Falling Off Stages

Dear Readers,

I have a sneaking suspicion that one day I will fall off of a stage. I don’t know where or when, or what the circumstances might be, but I find it difficult to believe that I will make it to old age without once losing my footing and plummeting into the audience. This doesn’t worry me. It simply seems an inevitable experience. I have already come close.

There was the time when I skated across not one but two freshly waxed landings in new shoes during curtain calls in full view of a gasping German audience. I have tripped on concert gowns onstage more times than I can count. Throughout the years, my heels have caught in small floor gaps as I’ve performed – at least ten times while playing, and probably five in mid-stride. Once, blinded by a spotlight, I marched straight into a velvet drape. The floor space I’m frequently given to tread on- and off-stage is no more than 12″ wide, on slick surfaces with a full dress obstructing my view.

Last week in San Francisco, I was sure my time had arrived. The orchestra risers left just enough room to walk safely, barring any mishaps, but that – shall we call it – catwalk was divided right down the middle by a structural crevice running only a few inches from the yawning, dark abyss in which the audience was seated. Miraculously, I managed to keep my feet where they were supposed to be. But such miracles aren’t available every week.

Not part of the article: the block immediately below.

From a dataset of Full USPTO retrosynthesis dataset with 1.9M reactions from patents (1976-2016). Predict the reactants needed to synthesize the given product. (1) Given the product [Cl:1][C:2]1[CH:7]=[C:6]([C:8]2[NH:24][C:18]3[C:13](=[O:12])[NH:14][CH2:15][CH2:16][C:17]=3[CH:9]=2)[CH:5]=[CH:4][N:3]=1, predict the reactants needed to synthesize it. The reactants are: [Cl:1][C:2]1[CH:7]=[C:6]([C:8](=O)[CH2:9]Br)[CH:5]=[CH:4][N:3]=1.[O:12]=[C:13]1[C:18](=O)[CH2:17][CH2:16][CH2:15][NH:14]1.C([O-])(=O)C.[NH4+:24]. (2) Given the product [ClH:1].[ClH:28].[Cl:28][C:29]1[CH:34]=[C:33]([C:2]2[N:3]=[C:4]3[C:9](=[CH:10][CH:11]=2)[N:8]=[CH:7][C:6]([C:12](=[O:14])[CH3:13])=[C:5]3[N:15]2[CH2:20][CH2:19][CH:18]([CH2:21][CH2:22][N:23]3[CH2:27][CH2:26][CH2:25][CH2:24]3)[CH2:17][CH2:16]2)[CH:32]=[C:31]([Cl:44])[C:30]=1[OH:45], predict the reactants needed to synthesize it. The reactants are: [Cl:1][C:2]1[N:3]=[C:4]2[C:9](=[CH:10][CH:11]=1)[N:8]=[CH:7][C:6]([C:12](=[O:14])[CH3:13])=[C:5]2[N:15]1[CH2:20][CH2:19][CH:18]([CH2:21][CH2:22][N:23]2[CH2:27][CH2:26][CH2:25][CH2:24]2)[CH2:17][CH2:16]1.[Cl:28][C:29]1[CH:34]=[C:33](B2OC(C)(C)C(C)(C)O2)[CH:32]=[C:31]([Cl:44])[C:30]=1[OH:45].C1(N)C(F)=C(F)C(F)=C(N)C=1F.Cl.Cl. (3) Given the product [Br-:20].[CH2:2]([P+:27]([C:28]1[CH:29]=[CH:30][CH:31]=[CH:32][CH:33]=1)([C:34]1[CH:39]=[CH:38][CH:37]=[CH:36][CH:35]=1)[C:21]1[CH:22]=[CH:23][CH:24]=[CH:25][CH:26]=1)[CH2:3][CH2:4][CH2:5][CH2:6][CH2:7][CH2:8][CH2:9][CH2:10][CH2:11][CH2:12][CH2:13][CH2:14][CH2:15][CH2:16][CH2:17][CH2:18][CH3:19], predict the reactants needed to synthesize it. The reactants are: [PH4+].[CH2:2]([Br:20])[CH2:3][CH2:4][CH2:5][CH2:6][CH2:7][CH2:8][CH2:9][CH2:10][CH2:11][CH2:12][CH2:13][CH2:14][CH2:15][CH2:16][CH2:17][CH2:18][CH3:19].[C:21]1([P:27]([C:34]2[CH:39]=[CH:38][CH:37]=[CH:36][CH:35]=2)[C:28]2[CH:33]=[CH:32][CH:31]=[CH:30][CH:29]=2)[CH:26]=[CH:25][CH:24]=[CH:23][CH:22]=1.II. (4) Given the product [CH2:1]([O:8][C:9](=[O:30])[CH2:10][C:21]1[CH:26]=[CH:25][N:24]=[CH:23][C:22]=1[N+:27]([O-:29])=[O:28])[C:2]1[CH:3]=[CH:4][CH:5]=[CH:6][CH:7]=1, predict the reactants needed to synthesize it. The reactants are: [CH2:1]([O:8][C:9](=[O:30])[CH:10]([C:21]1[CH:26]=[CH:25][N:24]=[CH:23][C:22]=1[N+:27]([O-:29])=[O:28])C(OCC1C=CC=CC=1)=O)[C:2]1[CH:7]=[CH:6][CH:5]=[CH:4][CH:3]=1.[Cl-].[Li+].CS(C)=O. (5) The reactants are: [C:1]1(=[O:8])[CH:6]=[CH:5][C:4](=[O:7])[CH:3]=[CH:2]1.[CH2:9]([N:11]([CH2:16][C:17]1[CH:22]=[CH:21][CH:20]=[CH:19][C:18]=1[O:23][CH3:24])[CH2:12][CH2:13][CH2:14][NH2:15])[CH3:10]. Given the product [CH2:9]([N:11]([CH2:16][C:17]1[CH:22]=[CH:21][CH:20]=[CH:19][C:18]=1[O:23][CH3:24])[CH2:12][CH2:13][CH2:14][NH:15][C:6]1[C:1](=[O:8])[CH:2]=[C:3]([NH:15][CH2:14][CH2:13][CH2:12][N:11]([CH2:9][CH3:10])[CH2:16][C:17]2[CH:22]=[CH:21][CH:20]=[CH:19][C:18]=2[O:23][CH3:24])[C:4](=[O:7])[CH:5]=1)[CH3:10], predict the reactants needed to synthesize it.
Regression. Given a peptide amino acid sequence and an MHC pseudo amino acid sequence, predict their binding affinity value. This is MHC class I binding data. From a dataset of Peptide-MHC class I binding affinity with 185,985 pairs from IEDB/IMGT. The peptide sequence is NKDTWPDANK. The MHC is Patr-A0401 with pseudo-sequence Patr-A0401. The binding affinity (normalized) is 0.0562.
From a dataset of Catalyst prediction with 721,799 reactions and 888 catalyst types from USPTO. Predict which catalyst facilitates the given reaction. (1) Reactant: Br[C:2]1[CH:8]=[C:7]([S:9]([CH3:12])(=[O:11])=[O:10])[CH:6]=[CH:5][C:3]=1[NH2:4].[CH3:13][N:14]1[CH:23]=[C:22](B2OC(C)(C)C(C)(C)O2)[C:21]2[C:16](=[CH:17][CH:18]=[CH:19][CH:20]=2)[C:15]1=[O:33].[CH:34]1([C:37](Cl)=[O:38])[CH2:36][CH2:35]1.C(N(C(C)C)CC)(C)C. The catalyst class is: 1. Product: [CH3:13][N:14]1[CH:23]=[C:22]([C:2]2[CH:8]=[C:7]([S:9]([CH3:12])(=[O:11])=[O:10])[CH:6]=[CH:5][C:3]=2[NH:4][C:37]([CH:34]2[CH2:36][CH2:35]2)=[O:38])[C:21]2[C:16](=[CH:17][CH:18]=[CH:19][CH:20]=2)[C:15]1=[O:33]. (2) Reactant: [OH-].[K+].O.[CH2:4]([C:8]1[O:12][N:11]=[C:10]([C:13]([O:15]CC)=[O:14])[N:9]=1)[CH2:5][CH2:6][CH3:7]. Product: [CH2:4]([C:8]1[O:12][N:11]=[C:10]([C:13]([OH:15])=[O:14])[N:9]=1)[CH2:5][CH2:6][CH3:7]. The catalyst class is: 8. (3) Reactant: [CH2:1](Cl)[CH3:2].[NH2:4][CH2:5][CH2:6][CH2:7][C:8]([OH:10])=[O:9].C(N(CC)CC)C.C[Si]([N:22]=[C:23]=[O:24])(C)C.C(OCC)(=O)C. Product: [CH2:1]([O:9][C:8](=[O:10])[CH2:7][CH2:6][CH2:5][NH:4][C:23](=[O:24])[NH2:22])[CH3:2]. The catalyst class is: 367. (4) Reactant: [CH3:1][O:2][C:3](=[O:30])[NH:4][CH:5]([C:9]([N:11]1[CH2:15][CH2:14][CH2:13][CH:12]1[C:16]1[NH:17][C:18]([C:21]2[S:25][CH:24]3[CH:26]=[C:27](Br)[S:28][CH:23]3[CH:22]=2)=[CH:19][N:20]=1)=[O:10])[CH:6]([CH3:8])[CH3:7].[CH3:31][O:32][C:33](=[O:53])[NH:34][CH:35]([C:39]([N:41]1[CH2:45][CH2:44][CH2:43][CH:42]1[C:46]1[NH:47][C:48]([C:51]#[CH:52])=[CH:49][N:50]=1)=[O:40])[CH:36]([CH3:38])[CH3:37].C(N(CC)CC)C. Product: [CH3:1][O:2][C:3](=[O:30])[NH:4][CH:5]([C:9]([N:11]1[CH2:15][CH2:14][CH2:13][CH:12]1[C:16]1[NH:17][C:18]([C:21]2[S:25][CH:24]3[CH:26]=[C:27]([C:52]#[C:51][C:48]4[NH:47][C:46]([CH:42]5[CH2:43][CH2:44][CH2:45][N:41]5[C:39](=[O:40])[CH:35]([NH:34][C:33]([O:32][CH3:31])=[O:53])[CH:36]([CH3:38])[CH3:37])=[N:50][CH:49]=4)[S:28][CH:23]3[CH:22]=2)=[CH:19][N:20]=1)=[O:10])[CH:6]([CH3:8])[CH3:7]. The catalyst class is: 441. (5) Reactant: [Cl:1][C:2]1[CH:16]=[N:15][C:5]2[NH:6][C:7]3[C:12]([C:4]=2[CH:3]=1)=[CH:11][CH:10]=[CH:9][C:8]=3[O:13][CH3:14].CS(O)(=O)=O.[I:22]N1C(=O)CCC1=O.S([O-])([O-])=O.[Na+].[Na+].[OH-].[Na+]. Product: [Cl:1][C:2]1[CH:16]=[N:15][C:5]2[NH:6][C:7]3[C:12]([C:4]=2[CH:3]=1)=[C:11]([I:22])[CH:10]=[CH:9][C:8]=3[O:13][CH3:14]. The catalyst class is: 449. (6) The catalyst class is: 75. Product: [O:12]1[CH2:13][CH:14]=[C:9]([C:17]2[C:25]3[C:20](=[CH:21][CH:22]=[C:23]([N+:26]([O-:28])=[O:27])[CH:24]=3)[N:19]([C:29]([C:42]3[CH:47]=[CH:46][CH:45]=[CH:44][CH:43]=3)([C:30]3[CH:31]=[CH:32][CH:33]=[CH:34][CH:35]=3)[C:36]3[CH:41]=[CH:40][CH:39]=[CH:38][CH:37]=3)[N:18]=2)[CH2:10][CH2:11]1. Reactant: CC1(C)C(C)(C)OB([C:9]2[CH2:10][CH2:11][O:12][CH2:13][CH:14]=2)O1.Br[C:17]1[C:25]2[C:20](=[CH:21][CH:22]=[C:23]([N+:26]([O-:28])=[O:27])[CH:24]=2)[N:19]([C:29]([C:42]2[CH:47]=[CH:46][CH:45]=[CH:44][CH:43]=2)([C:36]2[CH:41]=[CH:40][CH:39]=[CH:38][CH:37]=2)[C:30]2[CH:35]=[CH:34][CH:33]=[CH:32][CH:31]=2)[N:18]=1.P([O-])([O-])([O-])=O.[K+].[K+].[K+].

The stage was the only thing scary about San Francisco. The SFSO was really fun to work with, open and engaged through rehearsals and concerts; James Gaffigan, the conductor, was a great colleague; and I had a very enjoyable Thanksgiving and birthday in the Bay Area, with a road trip to a beach in the morning and a Chinese feast for dinner. Earlier in the week, I joined a couple of friends – Hauschka and Tom Brosseau – on their show at the Hotel Utah as a surprise guest. I met up with my uncle and aunt another evening, and I saw my cousin at one of the concerts. I also got to catch up with some old friends in the orchestra and went on a hike.

Now I’m in Germany for my next performance-and-recording project: a disc of Bach arias (the ones with violin solos) with singers Matthias Goerne and Christine Schaefer. Rehearsals began today, in a 7-hour marathon. I’ve been wanting to do this project for a long time, so it’s wonderfully satisfying that we’re all finally here, in the same city, with the first concert two days away.